Our snorkel trip was led by Beau and Alex, and they made sure that one of them was always in front leading and that the other was in the back with a rescue float should something go wrong. The extra safety measure were something I truly appreciated after my last ocean experience in Byron Bay.
While the shipwrecks were artificially created by the government, they’ve fostered an abundance of marine life. We saw swarms of fish, a stingray, and even two small sharks! It was really quite cool, and the guides’ enthusiasm definitely enhanced the experience as a whole. What was the highlight of the snorkeling trip for me? Being smacked in the face by a fish! I kid you not. The only time my GoPro was turned to my face during the entire snorkel, a fish decided to swim right into my mask! The fish were very intrigued by my GoPro and swam up to check it out on multiple occasions.
After an exhausting snorkeling session, and swimming in against the current, it was time for lunch. Burritos, dorritos, and water provided just the right fuel that we needed for the rest of the day.
Next stop? The desert! After spending the morning in the water, you’d never expect to hop on a 4WD truck and end up in the desert! 5FT Fun Fact: Moreton Island is home to Mt. Tempest, the largest stationary sand dune in the world, standing at 285 meters above sea level. We had the opportunity to sand board down the dunes. While I was originally going to pass, as I’ve taken quick the tumble down a sand dune before, I figured that I might as well and hopped on the board in my bikini, hoping for the best. My ride wasn’t as smooth as everyone else (surprise surprise), but at least I didn’t pop out of my top!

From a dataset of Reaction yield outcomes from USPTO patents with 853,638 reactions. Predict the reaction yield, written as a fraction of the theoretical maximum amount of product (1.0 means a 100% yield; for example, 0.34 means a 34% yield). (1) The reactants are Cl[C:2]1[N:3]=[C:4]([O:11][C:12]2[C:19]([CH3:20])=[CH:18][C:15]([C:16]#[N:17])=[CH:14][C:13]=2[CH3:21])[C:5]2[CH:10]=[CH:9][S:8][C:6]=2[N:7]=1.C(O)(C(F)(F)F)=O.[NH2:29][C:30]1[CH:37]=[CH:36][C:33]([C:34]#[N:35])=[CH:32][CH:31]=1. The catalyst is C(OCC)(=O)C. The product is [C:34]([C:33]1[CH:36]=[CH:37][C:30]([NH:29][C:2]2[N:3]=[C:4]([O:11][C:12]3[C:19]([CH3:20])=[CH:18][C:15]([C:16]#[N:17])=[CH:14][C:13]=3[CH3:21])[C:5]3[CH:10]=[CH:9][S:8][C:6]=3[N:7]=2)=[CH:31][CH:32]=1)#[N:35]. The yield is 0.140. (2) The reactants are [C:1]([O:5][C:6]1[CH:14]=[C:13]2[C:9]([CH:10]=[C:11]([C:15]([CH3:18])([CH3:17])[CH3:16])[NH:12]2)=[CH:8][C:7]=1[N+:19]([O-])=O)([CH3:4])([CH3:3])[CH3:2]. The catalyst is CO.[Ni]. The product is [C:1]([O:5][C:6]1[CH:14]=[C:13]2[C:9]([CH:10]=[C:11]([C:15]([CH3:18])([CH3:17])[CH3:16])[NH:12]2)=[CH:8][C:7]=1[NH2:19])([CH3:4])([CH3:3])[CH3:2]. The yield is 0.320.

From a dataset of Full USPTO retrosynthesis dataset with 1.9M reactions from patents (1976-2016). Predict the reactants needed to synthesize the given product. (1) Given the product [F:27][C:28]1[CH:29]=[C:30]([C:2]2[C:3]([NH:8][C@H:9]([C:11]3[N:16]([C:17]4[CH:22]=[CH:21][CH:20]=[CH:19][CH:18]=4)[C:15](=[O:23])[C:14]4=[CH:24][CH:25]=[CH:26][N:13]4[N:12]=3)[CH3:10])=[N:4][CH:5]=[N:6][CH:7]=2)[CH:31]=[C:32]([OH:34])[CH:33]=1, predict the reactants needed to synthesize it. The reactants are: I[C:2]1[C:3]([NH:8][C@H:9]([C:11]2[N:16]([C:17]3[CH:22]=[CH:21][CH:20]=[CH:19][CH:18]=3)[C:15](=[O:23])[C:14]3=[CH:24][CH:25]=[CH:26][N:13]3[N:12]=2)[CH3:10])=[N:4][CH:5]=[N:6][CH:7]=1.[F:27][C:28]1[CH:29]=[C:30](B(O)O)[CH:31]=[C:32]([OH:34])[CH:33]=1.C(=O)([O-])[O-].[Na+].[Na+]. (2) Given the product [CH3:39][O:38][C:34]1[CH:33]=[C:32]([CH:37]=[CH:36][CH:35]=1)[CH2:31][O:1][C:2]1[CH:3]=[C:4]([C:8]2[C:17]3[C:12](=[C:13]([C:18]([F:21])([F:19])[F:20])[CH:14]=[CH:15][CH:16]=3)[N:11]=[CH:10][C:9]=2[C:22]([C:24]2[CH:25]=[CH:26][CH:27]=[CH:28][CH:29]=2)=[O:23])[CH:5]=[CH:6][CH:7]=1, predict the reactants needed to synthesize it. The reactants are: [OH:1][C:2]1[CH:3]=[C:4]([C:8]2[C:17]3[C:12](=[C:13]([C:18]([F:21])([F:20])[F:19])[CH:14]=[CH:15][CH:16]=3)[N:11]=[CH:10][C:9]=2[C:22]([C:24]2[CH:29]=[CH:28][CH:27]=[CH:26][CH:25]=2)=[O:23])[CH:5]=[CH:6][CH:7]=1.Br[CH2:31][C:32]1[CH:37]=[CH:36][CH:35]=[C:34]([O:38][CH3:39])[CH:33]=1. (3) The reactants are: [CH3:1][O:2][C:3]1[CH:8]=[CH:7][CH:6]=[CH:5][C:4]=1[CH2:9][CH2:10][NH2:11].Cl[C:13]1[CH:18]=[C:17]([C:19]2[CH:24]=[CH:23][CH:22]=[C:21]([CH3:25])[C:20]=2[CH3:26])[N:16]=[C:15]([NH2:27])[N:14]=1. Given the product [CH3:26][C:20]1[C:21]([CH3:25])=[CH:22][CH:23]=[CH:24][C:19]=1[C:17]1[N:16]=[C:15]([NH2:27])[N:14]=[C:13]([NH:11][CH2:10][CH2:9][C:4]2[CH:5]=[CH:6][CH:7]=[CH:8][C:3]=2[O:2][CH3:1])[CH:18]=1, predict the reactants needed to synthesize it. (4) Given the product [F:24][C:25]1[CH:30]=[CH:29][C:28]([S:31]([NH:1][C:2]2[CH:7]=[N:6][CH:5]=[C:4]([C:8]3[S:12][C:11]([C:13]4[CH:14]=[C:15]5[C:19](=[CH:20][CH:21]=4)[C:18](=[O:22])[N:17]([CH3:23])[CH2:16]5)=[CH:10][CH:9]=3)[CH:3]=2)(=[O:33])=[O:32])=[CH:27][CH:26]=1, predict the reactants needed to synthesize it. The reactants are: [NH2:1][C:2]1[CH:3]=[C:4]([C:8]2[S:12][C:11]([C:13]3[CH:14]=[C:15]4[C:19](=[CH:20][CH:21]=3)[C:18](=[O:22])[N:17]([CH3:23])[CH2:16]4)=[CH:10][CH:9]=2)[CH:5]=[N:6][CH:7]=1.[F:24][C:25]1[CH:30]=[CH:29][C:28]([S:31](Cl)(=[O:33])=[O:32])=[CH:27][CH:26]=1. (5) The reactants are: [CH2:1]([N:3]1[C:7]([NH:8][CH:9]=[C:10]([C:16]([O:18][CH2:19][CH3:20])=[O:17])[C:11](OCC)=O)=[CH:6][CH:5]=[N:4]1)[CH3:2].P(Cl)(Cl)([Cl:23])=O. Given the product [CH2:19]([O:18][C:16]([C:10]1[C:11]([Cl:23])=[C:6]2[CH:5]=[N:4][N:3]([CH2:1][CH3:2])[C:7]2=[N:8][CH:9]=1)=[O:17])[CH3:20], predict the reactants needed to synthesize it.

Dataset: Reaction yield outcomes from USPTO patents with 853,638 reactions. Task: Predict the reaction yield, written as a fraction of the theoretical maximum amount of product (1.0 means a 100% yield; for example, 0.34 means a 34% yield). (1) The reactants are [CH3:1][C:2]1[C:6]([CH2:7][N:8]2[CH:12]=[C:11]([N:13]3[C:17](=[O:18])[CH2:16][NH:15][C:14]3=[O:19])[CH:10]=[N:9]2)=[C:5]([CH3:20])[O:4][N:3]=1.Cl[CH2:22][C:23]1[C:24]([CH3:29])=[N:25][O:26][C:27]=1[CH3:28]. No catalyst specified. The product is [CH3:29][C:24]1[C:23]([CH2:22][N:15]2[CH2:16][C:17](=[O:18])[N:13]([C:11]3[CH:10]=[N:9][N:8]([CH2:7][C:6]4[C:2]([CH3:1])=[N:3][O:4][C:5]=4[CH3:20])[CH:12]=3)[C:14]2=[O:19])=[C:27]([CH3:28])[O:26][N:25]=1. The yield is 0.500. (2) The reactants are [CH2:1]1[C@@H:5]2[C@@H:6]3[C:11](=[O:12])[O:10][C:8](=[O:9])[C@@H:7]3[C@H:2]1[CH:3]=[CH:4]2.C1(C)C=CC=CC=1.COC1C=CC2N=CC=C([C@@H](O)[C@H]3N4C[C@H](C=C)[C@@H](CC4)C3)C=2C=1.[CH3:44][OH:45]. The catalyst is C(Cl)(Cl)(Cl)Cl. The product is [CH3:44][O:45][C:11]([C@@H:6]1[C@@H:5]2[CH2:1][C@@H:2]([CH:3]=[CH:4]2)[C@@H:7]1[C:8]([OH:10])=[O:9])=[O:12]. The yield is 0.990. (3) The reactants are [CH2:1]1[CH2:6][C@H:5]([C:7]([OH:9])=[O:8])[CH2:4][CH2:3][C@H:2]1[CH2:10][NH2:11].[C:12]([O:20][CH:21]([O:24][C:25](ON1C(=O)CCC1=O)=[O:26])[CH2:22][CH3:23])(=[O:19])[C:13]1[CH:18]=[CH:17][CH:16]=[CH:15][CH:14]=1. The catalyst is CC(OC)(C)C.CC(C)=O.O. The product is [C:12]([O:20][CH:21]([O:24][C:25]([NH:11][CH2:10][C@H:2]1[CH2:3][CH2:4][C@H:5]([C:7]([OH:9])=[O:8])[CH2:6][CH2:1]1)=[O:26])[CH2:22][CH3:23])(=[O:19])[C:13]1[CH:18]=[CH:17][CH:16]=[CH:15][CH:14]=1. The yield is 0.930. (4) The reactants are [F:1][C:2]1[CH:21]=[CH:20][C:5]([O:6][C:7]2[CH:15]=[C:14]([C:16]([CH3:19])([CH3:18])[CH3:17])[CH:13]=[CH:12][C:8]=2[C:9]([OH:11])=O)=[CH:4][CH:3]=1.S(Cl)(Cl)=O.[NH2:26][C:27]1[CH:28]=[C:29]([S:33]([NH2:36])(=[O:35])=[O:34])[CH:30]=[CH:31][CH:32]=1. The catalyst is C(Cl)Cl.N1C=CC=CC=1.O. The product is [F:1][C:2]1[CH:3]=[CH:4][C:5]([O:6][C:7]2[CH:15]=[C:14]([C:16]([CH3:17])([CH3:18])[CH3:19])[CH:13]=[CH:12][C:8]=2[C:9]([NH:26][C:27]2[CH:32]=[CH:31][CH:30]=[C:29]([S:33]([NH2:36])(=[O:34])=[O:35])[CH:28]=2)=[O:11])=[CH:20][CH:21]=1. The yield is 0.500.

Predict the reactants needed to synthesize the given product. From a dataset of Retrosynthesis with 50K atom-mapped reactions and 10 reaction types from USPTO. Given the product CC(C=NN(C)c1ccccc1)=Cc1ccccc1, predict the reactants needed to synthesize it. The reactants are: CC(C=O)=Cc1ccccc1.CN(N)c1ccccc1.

On our very bumpy ride back to the beach, Matt enlightened us on the formation and sustainability of Moreton Island.
- Moreton Island was established 700,000 years ago above a large water reserve.
- There are 60 different varieties of eucalyptus trees on Moreton island, but no koalas.
- There are six perched lakes on Moreton Island, which are high above sea level and naturally fed from rainwater only.
- The feeding of dolphins has been around for 30,000 years. Aboriginals used to use them to bring in fish, and whatever fish was leftover, they would feed back to the dolphins. Because this tradition had been in place for so long, the wild dolphins come back for feeding everyday.
- During World War II, Australia was under threat from Japan; Moreton Island was the last line of defense for Brisbane. Only two shots were fired during war time, and neither for a real threat. In fact, the army on Moreton Island misfired, sunk one of their own ships, and killed 20 Australian personnel!
All in all, Australian Sunset Safaris' Moreton Island Day Trip was fantastic! If short on time, this one day experience is the way to go. If you have an extra day, however, do sign up for the two-day tour so that you could experience their extremely unique kayaking experience. As a non-diver and beach-lover, I know that I’ll be returning!